Human babies have unusually large heads because humans have unusually large brains. Their heads are round because their brains continue to grow throughout the first months of life, and the plates of the skull stay flexible and unfused to accommodate the development. Baby eyes and ears are situated comparatively far down the face and skull, and only later migrate upward in proportion to the development of bones in the cheek and jaw areas.
Baby eyes are also notably forward-facing, the binocular vision a likely legacy of our tree-dwelling ancestry, and all our favorite Disney characters also sport forward-facing eyes, including the ducks and mice, species that in reality have eyes on the sides of their heads.
The cartilage tissue in an infant's nose is comparatively soft and undeveloped, which is why most babies have button noses. Baby skin sits relatively loose on the body, rather than being taut, the better to stretch for growth spurts to come, said Paul H. Morris, an evolutionary scientist at the University of Portsmouth in England; that lax packaging accentuates the overall roundness of form.
Baby movements are notably clumsy, an amusing combination of jerky and delayed, because learning to coordinate the body's many bilateral sets of large and fine muscle groups requires years of practice. On starting to walk, toddlers struggle continuously to balance themselves between left foot and right, and so the toddler gait consists as much of lateral movement as of any forward momentum.
Researchers who study animals beloved by the public appreciate the human impulse to nurture anything even remotely babylike, though they are at times taken aback by people's efforts to identify with their preferred species.
Take penguins as an example. Some people are so wild for the creatures, said Michel Gauthier-Clerc, a penguin researcher in Arles, France, "they think penguins are mammals and not birds." They love the penguin's upright posture, its funny little tuxedo, the way it waddles as it walks. How like a child playing dress-up!
Endearing as it is, Dr. Gauthier-Clerc explained that the apparent awkwardness of the penguin's march had nothing to do with clumsiness or uncertain balance. Instead, he said, penguins waddle to save energy. A side-to-side walk burns fewer calories than a straightforward stride, and for birds that fast for months and live in a frigid climate, every calorie counts.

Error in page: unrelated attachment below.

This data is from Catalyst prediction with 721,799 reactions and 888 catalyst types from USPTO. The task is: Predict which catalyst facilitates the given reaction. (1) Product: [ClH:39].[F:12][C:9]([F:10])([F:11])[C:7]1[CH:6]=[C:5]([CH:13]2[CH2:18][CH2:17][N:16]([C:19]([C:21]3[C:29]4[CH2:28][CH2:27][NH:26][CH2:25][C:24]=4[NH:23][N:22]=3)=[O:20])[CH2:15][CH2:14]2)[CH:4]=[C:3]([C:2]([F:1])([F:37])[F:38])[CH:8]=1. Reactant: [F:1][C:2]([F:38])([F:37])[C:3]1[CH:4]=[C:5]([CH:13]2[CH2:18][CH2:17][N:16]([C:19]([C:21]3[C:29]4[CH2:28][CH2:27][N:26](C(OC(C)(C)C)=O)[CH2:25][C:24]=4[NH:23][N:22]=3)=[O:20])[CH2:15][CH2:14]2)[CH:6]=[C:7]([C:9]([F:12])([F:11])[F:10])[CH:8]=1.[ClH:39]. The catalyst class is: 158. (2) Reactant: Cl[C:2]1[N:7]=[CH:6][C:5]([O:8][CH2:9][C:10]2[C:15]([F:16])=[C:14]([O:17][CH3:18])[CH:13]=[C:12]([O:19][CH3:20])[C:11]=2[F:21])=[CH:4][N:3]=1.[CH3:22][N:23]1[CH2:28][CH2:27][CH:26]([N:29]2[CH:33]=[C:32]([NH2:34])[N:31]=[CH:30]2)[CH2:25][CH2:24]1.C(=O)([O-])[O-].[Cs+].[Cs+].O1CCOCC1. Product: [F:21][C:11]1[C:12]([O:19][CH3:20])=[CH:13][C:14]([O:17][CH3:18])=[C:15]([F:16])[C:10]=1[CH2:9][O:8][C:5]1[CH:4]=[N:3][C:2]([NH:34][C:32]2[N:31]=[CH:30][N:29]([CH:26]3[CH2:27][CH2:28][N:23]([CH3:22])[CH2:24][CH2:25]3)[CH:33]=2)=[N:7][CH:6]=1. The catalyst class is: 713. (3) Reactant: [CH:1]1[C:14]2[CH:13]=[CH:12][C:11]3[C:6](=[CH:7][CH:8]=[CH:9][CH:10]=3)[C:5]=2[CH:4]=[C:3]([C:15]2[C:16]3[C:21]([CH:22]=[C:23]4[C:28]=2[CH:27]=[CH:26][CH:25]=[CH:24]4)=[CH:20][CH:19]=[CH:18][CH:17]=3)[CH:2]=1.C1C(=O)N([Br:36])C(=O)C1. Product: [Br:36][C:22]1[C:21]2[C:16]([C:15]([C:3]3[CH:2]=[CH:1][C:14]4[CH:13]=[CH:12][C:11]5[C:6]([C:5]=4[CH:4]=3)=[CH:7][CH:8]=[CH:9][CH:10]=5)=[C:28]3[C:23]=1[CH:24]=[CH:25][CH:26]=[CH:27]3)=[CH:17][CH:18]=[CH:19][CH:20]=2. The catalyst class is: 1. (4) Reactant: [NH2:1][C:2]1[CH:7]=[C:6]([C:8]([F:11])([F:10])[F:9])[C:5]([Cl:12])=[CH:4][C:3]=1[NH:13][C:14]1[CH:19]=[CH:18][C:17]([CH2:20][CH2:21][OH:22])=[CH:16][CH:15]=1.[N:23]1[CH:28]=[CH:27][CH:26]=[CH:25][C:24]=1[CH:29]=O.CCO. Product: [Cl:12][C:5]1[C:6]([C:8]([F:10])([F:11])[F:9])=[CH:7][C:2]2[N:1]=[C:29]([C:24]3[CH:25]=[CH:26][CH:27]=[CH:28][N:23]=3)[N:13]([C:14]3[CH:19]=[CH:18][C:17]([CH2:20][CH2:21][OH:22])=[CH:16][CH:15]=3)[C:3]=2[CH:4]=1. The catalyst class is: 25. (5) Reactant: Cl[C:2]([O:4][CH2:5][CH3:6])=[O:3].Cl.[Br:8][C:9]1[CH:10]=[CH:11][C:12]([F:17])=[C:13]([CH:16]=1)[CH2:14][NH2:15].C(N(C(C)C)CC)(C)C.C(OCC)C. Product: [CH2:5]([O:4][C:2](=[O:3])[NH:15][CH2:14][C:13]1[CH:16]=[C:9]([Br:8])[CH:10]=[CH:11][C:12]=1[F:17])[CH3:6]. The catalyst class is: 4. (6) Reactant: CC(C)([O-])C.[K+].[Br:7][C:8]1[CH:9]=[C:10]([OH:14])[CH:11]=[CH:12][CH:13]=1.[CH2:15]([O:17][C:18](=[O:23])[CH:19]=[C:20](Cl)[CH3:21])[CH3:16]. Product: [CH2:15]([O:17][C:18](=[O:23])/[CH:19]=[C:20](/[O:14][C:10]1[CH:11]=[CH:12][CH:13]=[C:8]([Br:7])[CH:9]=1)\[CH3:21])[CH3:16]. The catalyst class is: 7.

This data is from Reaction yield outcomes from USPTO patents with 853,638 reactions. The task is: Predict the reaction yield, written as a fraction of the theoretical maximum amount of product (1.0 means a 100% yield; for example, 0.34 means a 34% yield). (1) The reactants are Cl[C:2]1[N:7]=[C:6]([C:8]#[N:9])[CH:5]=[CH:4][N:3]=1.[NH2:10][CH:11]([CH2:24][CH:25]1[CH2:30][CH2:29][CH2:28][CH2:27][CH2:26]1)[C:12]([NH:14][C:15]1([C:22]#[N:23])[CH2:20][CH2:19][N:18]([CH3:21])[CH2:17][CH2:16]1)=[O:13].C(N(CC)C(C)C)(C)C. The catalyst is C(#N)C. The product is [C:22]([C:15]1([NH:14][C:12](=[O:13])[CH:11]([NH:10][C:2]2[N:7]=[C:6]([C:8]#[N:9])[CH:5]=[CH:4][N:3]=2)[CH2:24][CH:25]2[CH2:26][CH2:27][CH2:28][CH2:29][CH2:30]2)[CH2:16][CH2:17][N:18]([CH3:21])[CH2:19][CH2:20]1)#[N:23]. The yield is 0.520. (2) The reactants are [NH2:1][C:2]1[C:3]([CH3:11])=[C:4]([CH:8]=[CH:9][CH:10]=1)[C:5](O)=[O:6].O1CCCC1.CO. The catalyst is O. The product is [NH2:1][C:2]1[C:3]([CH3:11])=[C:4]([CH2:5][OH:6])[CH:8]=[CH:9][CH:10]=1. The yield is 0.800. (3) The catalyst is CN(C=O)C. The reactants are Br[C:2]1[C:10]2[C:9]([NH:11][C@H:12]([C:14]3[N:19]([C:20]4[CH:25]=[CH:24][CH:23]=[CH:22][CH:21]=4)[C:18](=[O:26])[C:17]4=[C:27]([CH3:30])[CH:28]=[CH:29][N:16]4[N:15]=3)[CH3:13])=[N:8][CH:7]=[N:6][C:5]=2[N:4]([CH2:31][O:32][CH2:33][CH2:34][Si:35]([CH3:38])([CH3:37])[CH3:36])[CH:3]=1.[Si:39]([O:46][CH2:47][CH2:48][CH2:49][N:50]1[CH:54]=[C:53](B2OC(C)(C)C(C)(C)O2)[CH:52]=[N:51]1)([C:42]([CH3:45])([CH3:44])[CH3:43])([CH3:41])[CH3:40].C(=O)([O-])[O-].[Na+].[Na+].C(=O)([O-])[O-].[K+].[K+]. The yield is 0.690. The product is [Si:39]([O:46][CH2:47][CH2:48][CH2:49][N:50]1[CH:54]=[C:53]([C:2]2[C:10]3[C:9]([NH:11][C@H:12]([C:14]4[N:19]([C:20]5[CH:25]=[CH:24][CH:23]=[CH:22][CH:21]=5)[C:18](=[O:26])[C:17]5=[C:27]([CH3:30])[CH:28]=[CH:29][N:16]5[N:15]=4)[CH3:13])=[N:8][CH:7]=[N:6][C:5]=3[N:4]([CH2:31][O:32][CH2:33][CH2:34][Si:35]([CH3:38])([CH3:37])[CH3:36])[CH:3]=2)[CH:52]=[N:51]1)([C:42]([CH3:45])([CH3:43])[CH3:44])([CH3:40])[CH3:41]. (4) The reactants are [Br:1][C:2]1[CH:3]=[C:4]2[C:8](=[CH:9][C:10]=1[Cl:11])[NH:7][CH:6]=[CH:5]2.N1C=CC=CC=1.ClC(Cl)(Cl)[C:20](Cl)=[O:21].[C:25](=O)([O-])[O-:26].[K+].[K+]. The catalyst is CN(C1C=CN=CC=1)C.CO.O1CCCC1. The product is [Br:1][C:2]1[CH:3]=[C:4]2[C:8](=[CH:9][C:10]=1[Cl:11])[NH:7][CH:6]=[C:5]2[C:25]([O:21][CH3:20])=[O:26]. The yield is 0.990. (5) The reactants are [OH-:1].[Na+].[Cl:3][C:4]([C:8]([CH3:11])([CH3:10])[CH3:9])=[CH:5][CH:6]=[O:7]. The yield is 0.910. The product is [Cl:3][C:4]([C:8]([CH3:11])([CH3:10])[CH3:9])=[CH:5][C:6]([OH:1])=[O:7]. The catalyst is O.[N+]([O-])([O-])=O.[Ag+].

As for the penguin's maestro garb, the white front and black jacket suits its aquatic way of life. While submerged in water, the penguin's dark backside is difficult to see from above, camouflaging the penguin from potential predators of air or land. The white chest, by contrast, obscures it from below, protecting it against carnivores and allowing it to better sneak up on fish prey.
The giant panda offers another case study in accidental cuteness. Although it is a member of the bear family, a highly carnivorous clan, the giant panda specializes in eating bamboo.
As it happens, many of the adaptations that allow it to get by on such a tough diet contribute to the panda's cute form, even in adulthood. Inside the bear's large, rounded head, said Lisa Stevens, assistant panda curator at the National Zoo, are the highly developed jaw muscles and the set of broad, grinding molars it needs to crush its way through some 40 pounds of fibrous bamboo plant a day.
When it sits up against a tree and starts picking apart a bamboo stalk with its distinguishing pseudo-thumb, a panda looks like nothing so much like Huckleberry Finn shucking corn. Yet the humanesque posture and paws again are adaptations to its menu. The bear must have its "hands" free and able to shred the bamboo leaves from their stalks.
The panda's distinctive markings further add to its appeal: the black patches around the eyes make them seem winsomely low on its face, while the black ears pop out cutely against the white fur of its temples.
As with the penguin's tuxedo, the panda's two-toned coat very likely serves a twofold purpose. On the one hand, it helps a feeding bear blend peacefully into the dappled backdrop of bamboo. On the other, the sharp contrast between light and dark may serve as a social signal, helping the solitary bears locate each other when the time has come to find the perfect, too-cute mate.
NYT: The Cute Factor (Natalie Angier)